NPR Weighs in on Reverse Mortgages

NewImageNational Public Radio ran another feature on reverse mortgages earlier this week.  In NPR’s Tell Me More’s “Money Coach” segment, the host discusses a range of reverse mortgage topics with personal finance contributor Alvin Hall.

During the interview, Bank of America’s decision to leave the industry comes up as a topic of discussion.  When asked why the bank decided to leave the business, Hall suggests the bank left because of the fees charged on the loans.

“In the new mortgage structure, which is called the home mortgage conversion, the home equity conversion mortgage, the upfront fees have been reduced to .01 percent and that’s pretty low,” said Hall.  “In the past they’ve been much, much higher. And I think it’s just not as profitable for Bank of America. They’re going to spin it a different way, of course. They’re going to say, you know, we’re going to concentrate on our core business. But in reality, they’re just not as attractive.”


Hall clearly needs to learn more about the HECM Saver vs. Standard comparison.

Listen to the segment below or check out the link here.

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  • Expect NPR to attack the ad done by a politically conservative spokesperson. What a biased way to make a warning to liberal listeners. It seems political leaning does not a HECM supporter make.

    The speculation about Bank of America was and is ridiculous. None of these people have worked with senior management at a Forbes 100 entity. Sometimes senior management makes a move which makes no sense at the division level but as an overall corporate strategy is what senior management believes is needed. Successful senior management is right at least 50% of the time on major decisions. In the context of a company with over a quarter million employees shutting down a division of 600 people by itself would not be classified as a major decision while the reorganization itself fits the major decision category.

    In the very first sentence Alvin spoke it was clear he had no idea what a reverse mortgage is. He stated that they are loans against the equity in the home. No, Alvin, HECMs are NOT home equity plans. A HECM cannot be in a second or greater number position of priority. It must be both a first and a second.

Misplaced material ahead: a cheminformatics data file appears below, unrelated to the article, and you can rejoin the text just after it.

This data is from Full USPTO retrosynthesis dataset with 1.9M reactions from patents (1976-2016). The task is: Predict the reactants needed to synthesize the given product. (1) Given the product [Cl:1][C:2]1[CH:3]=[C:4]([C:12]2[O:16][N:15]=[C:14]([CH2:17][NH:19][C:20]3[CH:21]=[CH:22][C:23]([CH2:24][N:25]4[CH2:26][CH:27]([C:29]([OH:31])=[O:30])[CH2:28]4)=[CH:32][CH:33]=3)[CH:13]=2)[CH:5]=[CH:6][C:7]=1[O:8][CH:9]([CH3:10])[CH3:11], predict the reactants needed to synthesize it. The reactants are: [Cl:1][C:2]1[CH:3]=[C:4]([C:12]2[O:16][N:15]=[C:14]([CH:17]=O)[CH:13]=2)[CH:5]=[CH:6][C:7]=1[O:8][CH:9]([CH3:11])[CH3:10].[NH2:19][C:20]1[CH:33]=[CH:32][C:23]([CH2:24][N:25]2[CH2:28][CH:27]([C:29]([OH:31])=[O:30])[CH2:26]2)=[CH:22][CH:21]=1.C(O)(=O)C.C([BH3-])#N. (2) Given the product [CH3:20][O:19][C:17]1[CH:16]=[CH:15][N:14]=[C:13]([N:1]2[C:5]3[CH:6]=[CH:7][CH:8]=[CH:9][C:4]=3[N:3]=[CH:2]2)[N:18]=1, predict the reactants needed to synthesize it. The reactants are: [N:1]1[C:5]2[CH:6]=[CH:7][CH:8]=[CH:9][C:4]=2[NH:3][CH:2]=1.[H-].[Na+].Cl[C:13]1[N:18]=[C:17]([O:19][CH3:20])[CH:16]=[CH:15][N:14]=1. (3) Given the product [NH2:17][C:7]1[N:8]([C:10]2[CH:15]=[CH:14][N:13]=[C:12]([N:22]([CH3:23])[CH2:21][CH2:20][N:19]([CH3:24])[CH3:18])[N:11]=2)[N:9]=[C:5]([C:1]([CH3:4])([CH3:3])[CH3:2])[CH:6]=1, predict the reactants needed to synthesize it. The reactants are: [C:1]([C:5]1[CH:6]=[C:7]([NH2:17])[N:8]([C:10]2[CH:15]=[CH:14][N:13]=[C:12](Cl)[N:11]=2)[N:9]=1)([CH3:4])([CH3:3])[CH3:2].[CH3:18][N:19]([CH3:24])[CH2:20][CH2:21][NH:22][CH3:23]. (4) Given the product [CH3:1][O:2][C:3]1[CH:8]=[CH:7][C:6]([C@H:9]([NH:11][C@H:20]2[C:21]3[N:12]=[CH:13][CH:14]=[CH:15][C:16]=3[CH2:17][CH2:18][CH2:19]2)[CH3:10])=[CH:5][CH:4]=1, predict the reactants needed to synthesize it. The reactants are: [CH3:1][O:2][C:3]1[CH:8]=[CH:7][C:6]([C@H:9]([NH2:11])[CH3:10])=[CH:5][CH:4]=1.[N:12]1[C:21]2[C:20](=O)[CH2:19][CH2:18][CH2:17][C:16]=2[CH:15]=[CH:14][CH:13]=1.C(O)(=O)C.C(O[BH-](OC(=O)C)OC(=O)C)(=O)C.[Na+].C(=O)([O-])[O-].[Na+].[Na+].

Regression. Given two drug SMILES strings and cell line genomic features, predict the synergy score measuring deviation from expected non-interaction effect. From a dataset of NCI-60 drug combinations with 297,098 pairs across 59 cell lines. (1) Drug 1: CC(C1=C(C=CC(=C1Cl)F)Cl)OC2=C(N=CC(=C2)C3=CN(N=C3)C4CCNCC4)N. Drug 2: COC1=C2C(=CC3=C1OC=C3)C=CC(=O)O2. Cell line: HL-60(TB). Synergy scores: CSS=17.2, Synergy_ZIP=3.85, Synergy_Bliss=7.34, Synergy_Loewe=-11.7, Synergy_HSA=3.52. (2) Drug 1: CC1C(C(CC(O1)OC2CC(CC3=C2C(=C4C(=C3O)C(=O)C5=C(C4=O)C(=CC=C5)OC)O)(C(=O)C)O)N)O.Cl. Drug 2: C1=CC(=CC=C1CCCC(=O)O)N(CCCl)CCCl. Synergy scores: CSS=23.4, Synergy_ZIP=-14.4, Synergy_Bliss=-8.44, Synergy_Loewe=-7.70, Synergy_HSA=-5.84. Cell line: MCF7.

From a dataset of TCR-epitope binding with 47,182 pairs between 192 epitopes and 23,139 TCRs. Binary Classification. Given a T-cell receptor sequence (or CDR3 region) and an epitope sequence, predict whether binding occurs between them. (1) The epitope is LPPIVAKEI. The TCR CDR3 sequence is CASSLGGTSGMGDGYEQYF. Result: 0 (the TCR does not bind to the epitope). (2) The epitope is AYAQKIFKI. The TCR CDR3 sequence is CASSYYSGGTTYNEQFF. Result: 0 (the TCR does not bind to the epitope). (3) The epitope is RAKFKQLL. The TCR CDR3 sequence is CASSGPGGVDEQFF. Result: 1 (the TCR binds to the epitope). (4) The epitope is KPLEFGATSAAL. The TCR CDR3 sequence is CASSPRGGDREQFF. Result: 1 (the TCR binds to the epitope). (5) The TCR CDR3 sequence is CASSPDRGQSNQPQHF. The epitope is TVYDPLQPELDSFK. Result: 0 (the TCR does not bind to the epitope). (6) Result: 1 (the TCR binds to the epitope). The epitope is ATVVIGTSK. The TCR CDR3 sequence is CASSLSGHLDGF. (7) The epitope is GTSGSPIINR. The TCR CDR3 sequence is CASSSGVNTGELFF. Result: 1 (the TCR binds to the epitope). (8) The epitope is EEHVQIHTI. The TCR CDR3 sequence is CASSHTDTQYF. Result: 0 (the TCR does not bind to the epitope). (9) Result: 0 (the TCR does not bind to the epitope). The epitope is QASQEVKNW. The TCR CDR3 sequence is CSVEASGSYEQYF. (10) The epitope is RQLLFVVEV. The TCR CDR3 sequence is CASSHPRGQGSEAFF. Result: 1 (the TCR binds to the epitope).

As a CPA, the most confusing subject in listening to those explaining HECMs is equity. A HECM converts no equity into anything unless all mortgages can be said to do the same. It does no more to release equity than any other nonrecourse option ARM which permits negative amortization and cash out at closing. The three key ingredients to an otherwise qualifying property are 1) the appraised value of the home, 2) the total due on the debts which must be paid off in the HECM transaction, and 3) whether or not the senior has other assets to pay down those debts to the extent HECM proceeds cannot pay them off and is willing use those assets in that way.

    Equity is such a confusing topic in our industry that one book on reverse mortgages constantly interchanges the word “equity” for the term “appraised value.” It is so poorly written it causes one to wonder if the author or the consulting author know what equity or a HECM are.

    A HECM has absolutely nothing to do with equity. If someone can find equity as a criteria for a HECM, I would like to know about it. For example, a person who has $600K of equity does not necessarily qualify for a HECM nor does a person with only $50K. Equity measures absolutely nothing for qualification purposes unless it is currently negative or the LTV is excessively high and the senior has no other assets available to pay down their current mortgage and is willing to use those assets for that purpose. I have talked with seniors having $3,000,000 in equity who cannot qualify for a HECM because they owe $600,000 on their current mortgage and are otherwise asset poor. I have talked with seniors with 90% LTVs who qualified because they were able to pay down their mortgage in escrow.